Love Astros baseball, hate the traffic jam that follows
By John Toth / Editor and Publisher
Have I mentioned before in these columns how I hate traffic jams? Yes, I have. But recently I got into the mother of traffic jams.
The Astros were playing a 1 p.m. game, so why not go and join family there? I cleared my busy schedule and went to see some baseball. With Altuve, Springer, Correa, Keuchel and the rest of the Astros team doing so well, I thought it would be nice to see them in person, maybe even catch a ball or appear on the big screen.
That would be a first for either one. What’s the harm? I’d be out of Houston by the time rush hour traffic starts, unless they go into extra innings.
What a nailbiter. This is just what the doctor ordered, getting away from work. The Astros won. I passed on trying to catch a ball so the fan behind me could, and the family appeared on the big screen twice. Then we started driving back to Angleton.
It’s been awhile since I got into heavy traffic in Houston. I try to avoid it as much as possible. But on a beautiful Spring afternoon, the home runs and cheering still in my ear, I got into my car and headed home, as did 23,000 other fans.
As did all the school children in the school buses and in their parents’ cars. As did the workers also on their way home in what seemed like a really early rush hour. That was strike three, and I was out – on the downtown Houston streets, standing still, watching impatiently as the police tried to direct traffic.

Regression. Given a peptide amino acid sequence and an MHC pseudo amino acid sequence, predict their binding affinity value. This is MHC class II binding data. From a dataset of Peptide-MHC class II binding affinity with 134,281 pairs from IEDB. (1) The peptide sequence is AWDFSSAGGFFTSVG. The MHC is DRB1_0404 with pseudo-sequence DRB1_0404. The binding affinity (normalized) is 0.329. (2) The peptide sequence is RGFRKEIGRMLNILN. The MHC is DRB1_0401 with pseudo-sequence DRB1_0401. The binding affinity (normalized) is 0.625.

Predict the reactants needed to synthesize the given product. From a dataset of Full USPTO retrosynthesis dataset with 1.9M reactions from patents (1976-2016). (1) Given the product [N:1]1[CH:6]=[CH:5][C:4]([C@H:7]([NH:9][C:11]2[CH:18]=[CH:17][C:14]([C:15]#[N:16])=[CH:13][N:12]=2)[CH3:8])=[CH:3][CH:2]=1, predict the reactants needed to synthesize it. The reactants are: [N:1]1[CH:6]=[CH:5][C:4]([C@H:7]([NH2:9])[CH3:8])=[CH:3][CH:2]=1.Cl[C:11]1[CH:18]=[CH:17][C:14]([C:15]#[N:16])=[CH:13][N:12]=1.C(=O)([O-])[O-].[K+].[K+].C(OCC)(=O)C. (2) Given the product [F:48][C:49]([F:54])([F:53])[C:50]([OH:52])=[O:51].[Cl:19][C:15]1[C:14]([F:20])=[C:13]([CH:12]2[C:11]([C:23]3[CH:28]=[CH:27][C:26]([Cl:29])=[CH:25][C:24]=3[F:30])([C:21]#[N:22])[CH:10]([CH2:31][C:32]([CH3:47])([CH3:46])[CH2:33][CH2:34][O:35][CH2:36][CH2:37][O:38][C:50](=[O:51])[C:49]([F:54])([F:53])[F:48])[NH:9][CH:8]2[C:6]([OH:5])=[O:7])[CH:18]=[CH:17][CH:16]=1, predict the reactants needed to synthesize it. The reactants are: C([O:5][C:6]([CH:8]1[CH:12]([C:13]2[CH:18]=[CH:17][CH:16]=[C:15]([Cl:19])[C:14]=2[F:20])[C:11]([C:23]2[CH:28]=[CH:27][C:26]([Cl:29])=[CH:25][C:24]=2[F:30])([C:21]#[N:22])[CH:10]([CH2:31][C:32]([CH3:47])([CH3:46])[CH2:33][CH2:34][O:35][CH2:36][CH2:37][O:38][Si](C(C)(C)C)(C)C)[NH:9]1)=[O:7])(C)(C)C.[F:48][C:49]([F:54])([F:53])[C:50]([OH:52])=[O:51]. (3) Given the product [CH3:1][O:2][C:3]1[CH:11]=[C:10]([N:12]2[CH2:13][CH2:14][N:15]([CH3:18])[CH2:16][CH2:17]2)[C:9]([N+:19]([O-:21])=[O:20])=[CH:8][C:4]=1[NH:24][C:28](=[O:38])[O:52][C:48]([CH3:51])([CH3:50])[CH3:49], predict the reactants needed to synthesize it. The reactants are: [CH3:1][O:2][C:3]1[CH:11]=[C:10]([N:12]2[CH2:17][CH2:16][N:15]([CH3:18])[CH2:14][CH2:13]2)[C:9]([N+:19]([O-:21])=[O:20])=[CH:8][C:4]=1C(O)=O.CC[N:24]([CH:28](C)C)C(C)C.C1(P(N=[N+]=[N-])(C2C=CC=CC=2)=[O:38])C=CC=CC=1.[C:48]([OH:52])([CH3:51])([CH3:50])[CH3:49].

I can handle it. It’s not like I have to drive in this mess every day. I had Google Maps on my phone, which was trying its best to reroute me. I had no idea where I was going. I was just following directions.
The school bus to my right was driven by someone with nerves of steel and endless patience. It was a new one, still shiny and no dents. It was making its way through stop-and-go traffic with the rest of us. The driver must have done this a few times before.
When I was in college, I used to take the bus weekly between two cities, and always admired how the drivers could maneuver on those narrow streets. The highway part of the driving was a breeze, but the rest took a lot of attention and skill – and courage.
And back in those days, the buses had manual transmissions.
I always said that I wanted to drive a bus just for the fun of it, but on the open road, not in this kind of congestion.
So, I was sitting in the middle of a downtown street next to a school bus, wondering if we would ever get back home.
This was like evacuating from Hurricane Rita in 2005, except slower, because I never got into that mess, created by the planning genius of former Houston Mayor Bill White. Those of you who were sitting for endless hours on Houston highways, trying to evacuate, know what I am talking about.
The GPS had me get on Hwy. 45, so I could stand still there with the rest of the cars. It was trying to get me out of this mess. The “gears” were turning hard inside that smartphone. Then it switched me over to Loop 610, where I was actually able to crawl along before being diverted to Hwy. 59, and lastly to Texas 288, slowly winding my way out of Houston.
Eventually things opened up, and I was flying along past Pearland and Manvel, heading home. I swear that I’ll never complain again about traffic on 288 between Angleton and Lake Jackson at 5 p.m. We’ll see how long that lasts.
To all of you commuters who battle this traffic mess daily, you have better nerves and patience than I do. I salute you, and you deserve a medal. As for me, I prefer the open country roads. There are still a few of those left around here.